Friday, 16 December 2016 11:33

Can an airport be healthy?

Aeroplane flying over field. Aeroplane flying over field.

 

While airports are often thought of as harmful to community health, South West Sydney Local Health District (SWSLHD) have asked the question ‘How can we ensure that Western Sydney Airport is a world exemplar for supporting healthy communities?’

The first of its kind study, hopes to produce a vision for best practice in holistic airport design, not only looking at physical determinants of health, but social and environmental factors as well.

Chair of the SWSLHD Healthy Airport working party, Professor Peter Sainsbury, said that while noise and air pollution are key issues to be addressed, “…if we stop at noise and air pollution we are failing to harness the potential to create an airport that offers real benefits to our community.”

Factors such as equity in access to employment, accessibility of public and private transport links, and the potential to include opportunities for greenspace, cycle paths, entertainment and recreational venues that promote social inclusion will be carefully considered by the Health District.

It is hoped this process will produce a world-first vision for a healthy airport; a policy document that can be used as a guide for best-practice airport design the world over.

WSROC President Cr Stephen Bali said “WSROC is keen to see the results of this study.

“If an airport is to be built in Western Sydney, for Western Sydney, then we must ensure that quality of life is maintained in terms of noise, environmental protections and traffic congestion.

“We should also be looking at ways to maximise benefits such as availability of employment, access to facilities and services, social inclusion, and regional connectivity,” said Cr Bali.

SWSLHD is also conducting a health impact assessment (HIA) of the Australian Government’s community engagement process with respect to WSA, and an in-depth study into potential noise and air pollution impacts.

The final research reports and Vision for a Healthy Airport are due to be released in February 2017.

 

Current studies underway by the South Western Sydney Local Health District:

Health Impact Assessment of the Western Sydney Airport Community Engagement Process

SWSLHD has conducted an intensive health impact assessment (HIA) of the Western Sydney Airport community engagement process in partnership with the University of New South Wales’ Centre for Health Equity Training, Research and Evaluation (CHETRE).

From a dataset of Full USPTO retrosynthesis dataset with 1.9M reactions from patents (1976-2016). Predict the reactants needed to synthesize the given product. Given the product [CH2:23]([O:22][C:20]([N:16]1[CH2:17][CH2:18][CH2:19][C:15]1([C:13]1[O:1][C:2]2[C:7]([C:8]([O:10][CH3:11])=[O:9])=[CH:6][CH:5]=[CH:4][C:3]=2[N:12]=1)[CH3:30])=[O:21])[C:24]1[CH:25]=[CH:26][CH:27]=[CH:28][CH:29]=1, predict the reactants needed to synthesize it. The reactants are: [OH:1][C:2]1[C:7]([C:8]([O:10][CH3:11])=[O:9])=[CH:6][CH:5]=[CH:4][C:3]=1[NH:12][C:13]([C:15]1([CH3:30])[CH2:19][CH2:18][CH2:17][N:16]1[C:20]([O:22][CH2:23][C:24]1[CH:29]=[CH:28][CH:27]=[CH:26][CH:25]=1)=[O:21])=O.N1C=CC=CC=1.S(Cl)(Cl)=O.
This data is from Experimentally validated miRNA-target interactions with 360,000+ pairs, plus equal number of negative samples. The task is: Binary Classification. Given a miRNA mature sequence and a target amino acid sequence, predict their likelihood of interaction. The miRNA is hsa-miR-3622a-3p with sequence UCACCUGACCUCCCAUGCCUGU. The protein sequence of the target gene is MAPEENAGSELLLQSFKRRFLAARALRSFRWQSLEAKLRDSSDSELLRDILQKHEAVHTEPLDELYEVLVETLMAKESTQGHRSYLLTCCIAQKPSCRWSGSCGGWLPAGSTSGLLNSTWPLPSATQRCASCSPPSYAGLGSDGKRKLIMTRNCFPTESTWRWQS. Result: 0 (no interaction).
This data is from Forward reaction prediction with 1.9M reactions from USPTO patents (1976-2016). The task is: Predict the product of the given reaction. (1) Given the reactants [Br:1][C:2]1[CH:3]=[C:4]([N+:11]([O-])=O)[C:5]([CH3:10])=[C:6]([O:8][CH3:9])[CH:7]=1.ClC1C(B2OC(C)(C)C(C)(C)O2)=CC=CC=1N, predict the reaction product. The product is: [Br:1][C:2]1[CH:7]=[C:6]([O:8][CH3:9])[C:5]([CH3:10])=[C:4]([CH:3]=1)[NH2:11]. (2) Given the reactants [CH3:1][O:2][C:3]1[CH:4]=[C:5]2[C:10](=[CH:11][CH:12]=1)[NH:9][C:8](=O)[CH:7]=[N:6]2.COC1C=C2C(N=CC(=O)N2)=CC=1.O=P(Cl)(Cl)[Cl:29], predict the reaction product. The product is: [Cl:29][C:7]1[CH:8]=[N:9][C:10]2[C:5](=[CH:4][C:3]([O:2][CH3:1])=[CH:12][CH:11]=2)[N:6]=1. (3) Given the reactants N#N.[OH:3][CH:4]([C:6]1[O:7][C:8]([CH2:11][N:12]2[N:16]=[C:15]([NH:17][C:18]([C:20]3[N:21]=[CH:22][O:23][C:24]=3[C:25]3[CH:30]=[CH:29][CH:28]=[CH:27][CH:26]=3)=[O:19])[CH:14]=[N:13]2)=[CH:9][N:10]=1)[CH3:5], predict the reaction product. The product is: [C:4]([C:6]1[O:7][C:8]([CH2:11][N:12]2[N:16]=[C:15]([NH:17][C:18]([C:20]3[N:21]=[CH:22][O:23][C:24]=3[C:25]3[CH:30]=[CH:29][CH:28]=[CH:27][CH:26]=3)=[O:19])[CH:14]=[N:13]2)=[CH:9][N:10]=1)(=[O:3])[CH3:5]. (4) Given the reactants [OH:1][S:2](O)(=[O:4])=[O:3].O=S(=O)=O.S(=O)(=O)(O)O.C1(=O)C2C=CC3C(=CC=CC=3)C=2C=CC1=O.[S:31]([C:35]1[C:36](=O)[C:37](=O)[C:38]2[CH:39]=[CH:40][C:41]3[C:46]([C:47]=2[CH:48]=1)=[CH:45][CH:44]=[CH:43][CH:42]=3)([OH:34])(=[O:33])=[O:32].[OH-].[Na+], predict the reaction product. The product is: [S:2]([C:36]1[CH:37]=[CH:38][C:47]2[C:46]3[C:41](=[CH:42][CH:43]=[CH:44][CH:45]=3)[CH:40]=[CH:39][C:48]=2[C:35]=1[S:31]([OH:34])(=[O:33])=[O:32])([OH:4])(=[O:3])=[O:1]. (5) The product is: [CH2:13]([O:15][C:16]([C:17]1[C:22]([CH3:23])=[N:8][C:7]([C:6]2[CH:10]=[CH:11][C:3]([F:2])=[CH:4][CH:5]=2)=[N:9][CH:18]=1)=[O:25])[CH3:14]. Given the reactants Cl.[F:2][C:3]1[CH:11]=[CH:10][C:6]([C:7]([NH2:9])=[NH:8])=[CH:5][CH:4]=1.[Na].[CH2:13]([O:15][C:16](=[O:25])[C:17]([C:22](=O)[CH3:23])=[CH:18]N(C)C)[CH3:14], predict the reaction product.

WSROC engaged CHETRE to conduct a review of the health component of the draft EIS in 2015, and the SWSLHD study will offer a greater depth of analysis into the process of engaging with communities.

SWSLHD directly engaged with communities surrounding the Badgerys Creek site, including areas outside the SWSLHD boundaries for example in the Blue Mountains.

Once complete, the results of this assessment will be presented to the Australian Government.

 

Protecting the health of residents: Noise and air pollution at Western Sydney Airport

Aircraft take-offs, landings and ground movements pose hazards to the health of residential populations through noise and air pollution. The Western Sydney Airport is proposed to be a 24 hour (no curfew) airport and this poses special additional hazards.

This SWSLHD Population Health working group aims to summarise the direct health effects from exposure to aircraft noise and air pollution such as sleep disturbance, cardiovascular disease and respiratory disease. The findings of this study will contribute constructively to the discussion in Developing a Vision for a 'Healthy' Airport.

 

Developing a Vision for a 'Healthy' Airport

This SWSLHD Population Health working group aims to identify and document the elements of a healthy airport, an airport being defined as not simply the area within its geographical boundary but also the many activities and services that connect the airport to the community at large. This work will be used as a guide to healthy airport development and operation and to informing the public about the issues.

 

Further information:

South Western Sydney Local Health District website 

Western Sydney Airport – Planning for positive health outcomes forum (November, 2016)

Last modified on Monday, 19 December 2016 12:03